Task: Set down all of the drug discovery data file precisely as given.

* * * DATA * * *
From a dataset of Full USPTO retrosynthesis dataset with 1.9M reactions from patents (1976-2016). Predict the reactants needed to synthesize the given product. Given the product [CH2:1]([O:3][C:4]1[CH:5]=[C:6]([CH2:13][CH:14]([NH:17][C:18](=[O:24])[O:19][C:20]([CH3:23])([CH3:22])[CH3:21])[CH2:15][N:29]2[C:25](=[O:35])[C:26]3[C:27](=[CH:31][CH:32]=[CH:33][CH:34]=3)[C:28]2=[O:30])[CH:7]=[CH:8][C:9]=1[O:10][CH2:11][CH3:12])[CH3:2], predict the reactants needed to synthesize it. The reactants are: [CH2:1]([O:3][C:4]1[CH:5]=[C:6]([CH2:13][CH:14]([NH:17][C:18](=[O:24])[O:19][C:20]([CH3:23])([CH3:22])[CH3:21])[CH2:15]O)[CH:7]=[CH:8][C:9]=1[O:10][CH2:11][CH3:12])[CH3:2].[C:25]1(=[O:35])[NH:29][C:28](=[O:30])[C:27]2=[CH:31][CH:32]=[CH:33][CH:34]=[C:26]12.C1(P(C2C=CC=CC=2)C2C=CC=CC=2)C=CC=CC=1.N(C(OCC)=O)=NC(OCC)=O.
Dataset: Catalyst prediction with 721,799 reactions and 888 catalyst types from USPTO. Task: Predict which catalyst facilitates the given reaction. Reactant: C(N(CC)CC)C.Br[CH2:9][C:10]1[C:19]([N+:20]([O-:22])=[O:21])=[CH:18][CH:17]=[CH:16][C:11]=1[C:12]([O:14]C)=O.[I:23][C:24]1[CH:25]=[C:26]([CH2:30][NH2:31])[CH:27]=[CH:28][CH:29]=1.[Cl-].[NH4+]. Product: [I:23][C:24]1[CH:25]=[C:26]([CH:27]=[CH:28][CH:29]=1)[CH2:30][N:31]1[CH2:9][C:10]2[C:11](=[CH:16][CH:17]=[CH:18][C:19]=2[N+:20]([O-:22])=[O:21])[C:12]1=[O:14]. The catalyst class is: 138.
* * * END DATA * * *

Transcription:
From a dataset of Full USPTO retrosynthesis dataset with 1.9M reactions from patents (1976-2016). Predict the reactants needed to synthesize the given product. Given the product [CH2:1]([O:3][C:4]1[CH:5]=[C:6]([CH2:13][CH:14]([NH:17][C:18](=[O:24])[O:19][C:20]([CH3:23])([CH3:22])[CH3:21])[CH2:15][N:29]2[C:25](=[O:35])[C:26]3[C:27](=[CH:31][CH:32]=[CH:33][CH:34]=3)[C:28]2=[O:30])[CH:7]=[CH:8][C:9]=1[O:10][CH2:11][CH3:12])[CH3:2], predict the reactants needed to synthesize it. The reactants are: [CH2:1]([O:3][C:4]1[CH:5]=[C:6]([CH2:13][CH:14]([NH:17][C:18](=[O:24])[O:19][C:20]([CH3:23])([CH3:22])[CH3:21])[CH2:15]O)[CH:7]=[CH:8][C:9]=1[O:10][CH2:11][CH3:12])[CH3:2].[C:25]1(=[O:35])[NH:29][C:28](=[O:30])[C:27]2=[CH:31][CH:32]=[CH:33][CH:34]=[C:26]12.C1(P(C2C=CC=CC=2)C2C=CC=CC=2)C=CC=CC=1.N(C(OCC)=O)=NC(OCC)=O.
Dataset: Catalyst prediction with 721,799 reactions and 888 catalyst types from USPTO. Task: Predict which catalyst facilitates the given reaction. Reactant: C(N(CC)CC)C.Br[CH2:9][C:10]1[C:19]([N+:20]([O-:22])=[O:21])=[CH:18][CH:17]=[CH:16][C:11]=1[C:12]([O:14]C)=O.[I:23][C:24]1[CH:25]=[C:26]([CH2:30][NH2:31])[CH:27]=[CH:28][CH:29]=1.[Cl-].[NH4+]. Product: [I:23][C:24]1[CH:25]=[C:26]([CH:27]=[CH:28][CH:29]=1)[CH2:30][N:31]1[CH2:9][C:10]2[C:11](=[CH:16][CH:17]=[CH:18][C:19]=2[N+:20]([O-:22])=[O:21])[C:12]1=[O:14]. The catalyst class is: 138.